My postbag is mostly things like: ‘I once played tennis against you in the Provence in 1981. My daughter is now bicycling through Spain to raise money and I wondered… .’ So picture my surprise to get one that instead began like this: ‘In your novel Engleby, the hero mentions a gig by Procol Harum he attended at the Rainbow, Finsbury Park, in 1972.’ The next line that was the killer: ‘I was playing keyboards in the band that night… .’
And so began an intriguing pen pal friendship. Chris Copping, who played Hammond organ on several mighty albums with Robin Trower’s seething guitar and Gary Brooker’s voice and piano, now lives with his wife Vicki on Magnetic Island, Queensland, where he brews beer, plays music and, above all it seems, reads books. I email things like, ‘How did they get that guitar sound?’ Chris patiently replies: ‘On “Simple Sister”, as I recall, there was a cross-fade from Les Paul to the Stratocaster half way through the solo’, before going on to what he wants to talk about: Proust, Zola, Thomas Mann, García Márquez and Dickens. He seems to have read a lot more than I have. He also has a degree in chemistry. No wonder he could play the Hammond organ standing on his head. Or was that Keith Emerson?
Anyway, it so happened that my new novel, A Possible Life, has a section in which the main character is a singer-songwriter in America in the early 1970s. So I asked Chris if he would look at it and make any corrections to detail of recording and engineering. This he kindly did, and declared himself a fan of Anya King, my fictional singer. So much so that a few months later he emailed me a version of one of her songs, using my lyrics, his music and the voice of an Australian jazz singer.
So amazing is the electronic world that I was able to suggest a few tweaks — maybe push the organ further forward in the mix? — so it became a co-production, pinging back and forth between the antipodes. My wife thinks this is two middle-aged men with too much time on their hands; I think it may be a breakthrough in musical composition.
I am not gloating over the sickness of the EU. I think the crisis could force a better future. I have floated my vision in many a saloon bar in the last few months. ‘We simply start again. It’s a peace treaty for the most warlike continent in history. We still badly need it. We move on to simple trading agreements. Then France, Germany and Benelux begin to form a tighter economic union of their own. Ten years on, when that inner five have got themselves sorted, they contemplate a single currency. In 30 years or so, we outer guys can vote on whether we wish to join. The key is for the organisers to be open, democratic and modest; to explain each step to the voters. There’s nothing wrong with wanting peace and trade advantages. It’s really quite idealistic.’ But by then the whole saloon bar is laughing. I don’t know if it’s ‘modest’, ‘open’ or ‘democratic’ that does it.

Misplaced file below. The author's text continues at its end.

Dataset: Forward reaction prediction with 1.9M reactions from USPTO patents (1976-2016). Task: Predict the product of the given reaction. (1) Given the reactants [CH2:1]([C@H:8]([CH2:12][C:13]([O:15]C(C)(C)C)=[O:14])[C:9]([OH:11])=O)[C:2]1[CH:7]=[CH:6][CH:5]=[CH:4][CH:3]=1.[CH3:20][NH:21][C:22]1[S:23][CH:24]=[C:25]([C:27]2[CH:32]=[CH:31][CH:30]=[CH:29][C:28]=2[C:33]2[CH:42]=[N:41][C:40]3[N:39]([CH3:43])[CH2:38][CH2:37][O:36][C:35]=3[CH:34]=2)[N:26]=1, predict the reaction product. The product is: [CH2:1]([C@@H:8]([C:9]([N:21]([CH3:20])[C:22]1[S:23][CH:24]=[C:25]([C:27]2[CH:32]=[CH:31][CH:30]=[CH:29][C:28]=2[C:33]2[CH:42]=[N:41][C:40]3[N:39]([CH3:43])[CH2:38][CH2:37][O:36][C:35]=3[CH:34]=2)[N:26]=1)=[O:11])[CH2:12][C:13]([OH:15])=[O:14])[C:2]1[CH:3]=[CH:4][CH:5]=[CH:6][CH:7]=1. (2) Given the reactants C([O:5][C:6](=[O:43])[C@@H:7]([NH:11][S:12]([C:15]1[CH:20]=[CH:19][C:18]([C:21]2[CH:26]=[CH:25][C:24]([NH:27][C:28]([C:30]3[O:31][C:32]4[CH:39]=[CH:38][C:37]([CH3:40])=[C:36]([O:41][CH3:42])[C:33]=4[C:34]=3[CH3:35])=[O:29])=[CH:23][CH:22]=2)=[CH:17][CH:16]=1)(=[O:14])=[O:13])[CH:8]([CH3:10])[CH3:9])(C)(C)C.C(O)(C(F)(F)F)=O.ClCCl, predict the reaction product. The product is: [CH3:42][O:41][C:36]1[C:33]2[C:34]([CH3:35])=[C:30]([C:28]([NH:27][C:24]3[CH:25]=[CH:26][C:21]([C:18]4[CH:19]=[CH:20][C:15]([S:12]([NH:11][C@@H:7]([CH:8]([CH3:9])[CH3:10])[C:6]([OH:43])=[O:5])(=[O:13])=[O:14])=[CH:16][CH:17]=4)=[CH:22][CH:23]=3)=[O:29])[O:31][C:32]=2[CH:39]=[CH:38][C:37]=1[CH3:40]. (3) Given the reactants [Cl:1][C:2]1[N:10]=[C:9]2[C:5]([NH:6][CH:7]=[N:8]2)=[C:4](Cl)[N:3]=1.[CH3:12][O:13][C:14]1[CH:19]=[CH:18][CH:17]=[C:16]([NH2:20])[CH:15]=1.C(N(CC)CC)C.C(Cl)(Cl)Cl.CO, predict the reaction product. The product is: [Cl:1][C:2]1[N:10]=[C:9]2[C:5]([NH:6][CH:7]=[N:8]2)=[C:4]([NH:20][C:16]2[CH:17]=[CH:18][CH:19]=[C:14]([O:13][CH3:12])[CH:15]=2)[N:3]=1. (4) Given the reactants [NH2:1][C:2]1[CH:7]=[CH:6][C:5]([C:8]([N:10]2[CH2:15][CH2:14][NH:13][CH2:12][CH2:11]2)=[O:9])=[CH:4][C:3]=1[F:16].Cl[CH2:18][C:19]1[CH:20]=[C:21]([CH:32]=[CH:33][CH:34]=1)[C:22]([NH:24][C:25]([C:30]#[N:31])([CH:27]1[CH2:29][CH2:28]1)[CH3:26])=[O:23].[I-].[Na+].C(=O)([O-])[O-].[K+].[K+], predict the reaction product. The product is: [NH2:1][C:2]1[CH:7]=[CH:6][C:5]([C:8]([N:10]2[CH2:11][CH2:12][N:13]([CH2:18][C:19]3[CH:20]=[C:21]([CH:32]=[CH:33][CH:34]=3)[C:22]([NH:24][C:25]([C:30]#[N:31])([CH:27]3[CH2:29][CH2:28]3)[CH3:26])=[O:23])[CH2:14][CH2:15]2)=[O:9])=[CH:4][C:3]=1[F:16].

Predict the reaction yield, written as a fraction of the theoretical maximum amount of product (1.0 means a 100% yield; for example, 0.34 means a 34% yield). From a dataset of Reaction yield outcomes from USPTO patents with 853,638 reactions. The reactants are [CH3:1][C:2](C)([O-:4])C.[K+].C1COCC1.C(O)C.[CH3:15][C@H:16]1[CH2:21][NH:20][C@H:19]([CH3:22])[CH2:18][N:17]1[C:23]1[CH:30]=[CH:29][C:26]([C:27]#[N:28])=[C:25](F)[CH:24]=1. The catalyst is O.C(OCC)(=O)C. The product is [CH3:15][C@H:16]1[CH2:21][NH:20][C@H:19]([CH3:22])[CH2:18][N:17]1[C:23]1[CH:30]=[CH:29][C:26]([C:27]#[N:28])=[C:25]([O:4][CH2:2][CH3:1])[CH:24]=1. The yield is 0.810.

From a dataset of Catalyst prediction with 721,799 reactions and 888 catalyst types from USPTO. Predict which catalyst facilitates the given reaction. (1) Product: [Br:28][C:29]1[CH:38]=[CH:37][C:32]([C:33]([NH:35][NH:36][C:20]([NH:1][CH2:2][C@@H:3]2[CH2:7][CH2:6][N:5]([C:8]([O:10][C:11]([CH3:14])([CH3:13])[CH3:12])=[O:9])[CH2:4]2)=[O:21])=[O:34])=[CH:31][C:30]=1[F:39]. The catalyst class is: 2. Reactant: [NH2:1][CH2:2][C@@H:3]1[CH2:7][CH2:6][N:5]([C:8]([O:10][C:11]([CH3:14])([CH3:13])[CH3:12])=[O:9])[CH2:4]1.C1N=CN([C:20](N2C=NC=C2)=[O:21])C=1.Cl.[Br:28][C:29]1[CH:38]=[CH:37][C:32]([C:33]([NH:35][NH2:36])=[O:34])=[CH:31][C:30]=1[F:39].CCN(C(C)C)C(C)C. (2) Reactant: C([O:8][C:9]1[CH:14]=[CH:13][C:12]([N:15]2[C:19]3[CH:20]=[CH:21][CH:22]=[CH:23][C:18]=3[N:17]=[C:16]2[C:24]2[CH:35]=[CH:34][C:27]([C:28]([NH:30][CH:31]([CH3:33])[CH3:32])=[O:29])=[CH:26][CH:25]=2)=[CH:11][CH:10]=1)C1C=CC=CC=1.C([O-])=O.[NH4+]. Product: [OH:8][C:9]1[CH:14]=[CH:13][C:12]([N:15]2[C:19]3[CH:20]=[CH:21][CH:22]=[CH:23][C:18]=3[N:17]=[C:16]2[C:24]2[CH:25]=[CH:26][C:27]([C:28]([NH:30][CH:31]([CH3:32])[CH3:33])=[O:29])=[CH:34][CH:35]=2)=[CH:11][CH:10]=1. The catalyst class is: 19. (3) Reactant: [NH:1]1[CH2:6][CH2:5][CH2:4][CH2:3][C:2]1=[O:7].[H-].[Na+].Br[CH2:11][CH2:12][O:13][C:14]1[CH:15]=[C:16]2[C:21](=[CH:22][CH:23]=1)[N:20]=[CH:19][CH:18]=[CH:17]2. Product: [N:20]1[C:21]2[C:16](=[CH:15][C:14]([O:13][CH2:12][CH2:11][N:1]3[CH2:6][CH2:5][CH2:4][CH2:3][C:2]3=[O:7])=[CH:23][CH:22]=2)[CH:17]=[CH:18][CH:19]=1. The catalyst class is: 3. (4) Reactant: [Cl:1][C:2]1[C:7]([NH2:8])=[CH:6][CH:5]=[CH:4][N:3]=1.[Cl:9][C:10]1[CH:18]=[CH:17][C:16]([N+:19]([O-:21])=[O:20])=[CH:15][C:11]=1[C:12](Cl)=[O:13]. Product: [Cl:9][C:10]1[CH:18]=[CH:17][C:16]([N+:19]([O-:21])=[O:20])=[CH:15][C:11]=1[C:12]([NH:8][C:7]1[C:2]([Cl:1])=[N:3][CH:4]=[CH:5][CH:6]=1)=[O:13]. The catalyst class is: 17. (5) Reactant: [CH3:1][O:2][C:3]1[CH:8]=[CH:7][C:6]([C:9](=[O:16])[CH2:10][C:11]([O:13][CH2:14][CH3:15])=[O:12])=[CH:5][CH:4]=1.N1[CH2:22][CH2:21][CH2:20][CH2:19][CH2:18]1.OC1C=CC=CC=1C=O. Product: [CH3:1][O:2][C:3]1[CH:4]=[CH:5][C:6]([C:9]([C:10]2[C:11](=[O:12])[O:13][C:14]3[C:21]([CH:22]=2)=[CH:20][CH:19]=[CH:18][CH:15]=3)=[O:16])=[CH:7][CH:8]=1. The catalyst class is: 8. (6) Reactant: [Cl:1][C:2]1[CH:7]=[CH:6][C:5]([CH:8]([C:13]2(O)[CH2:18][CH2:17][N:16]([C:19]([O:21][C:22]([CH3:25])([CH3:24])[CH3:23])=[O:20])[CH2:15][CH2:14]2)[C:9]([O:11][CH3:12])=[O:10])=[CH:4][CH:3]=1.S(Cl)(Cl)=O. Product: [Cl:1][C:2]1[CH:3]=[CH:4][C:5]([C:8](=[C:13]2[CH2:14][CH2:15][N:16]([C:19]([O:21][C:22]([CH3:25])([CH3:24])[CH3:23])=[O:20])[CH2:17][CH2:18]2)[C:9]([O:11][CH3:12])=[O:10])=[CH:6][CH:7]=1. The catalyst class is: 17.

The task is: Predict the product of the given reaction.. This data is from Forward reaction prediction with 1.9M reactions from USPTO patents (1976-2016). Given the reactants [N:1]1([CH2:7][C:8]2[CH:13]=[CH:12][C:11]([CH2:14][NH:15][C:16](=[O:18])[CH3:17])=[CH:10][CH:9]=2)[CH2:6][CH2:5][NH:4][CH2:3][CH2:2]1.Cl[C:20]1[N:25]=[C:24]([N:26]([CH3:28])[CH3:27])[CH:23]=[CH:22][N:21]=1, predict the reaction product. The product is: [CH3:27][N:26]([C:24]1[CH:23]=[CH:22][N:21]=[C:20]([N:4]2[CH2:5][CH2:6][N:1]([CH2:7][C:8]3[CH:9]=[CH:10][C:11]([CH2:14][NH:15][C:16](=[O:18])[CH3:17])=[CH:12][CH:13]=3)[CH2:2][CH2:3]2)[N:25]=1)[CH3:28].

Just back from Anna Karenina at the dusty local cinema where a tramp once tried to pick me up. Can a long novel of internal richness ever really be rendered in two dimensions? It was odd that the most memorable visual moment in the book, when Levin glimpses Kitty through her carriage window, was conveyed in dialogue. But there was much to enjoy. And no dosser made a move on me, though there was a man whose feet over the seats shook the whole row at ten-second intervals while he ate 14 bags of Doritos. More of a Turgenev man perhaps.
I had a Sophie’s Choice on the last Saturday of the Olympic Games. Through the ballot, I had got two tickets for the athletics, but could not decide which of my three children to take. The youngest showed least interest, so it was down to two. I could not split them, so in the end I let them both go and watched on television. I thought this might guarantee that the children would be nice to me for the rest of my life. Some minutes after Mo Farah’s win, when my heart rate had returned to something almost human, I texted my daughter: ‘Who’s the best father in the world?’ Ding! ‘Homer Simpson?’
Being a pedant is exhausting. It’s hard to press on with a book that thinks to ‘beg the question’ means to ‘raise the question’ or that schizophrenia, far from being a frighteningly coherent psychosis, is a state of mild indecision. One’s only consolation is to feel alone: bonkers, but unique. I was thus annoyed, after I had pointed out in August that the expected government reshuffle was not a reshuffle at all, but merely a shuffle, to hear on the Today programme last week that Twitter was abuzz with others sharing just this thought.
As the pedants’ pedant, though, I feel I should point out that it was not actually a shuffle either. It was in fact a Cabinet partial discard and re-deal… Hmm. Catchy.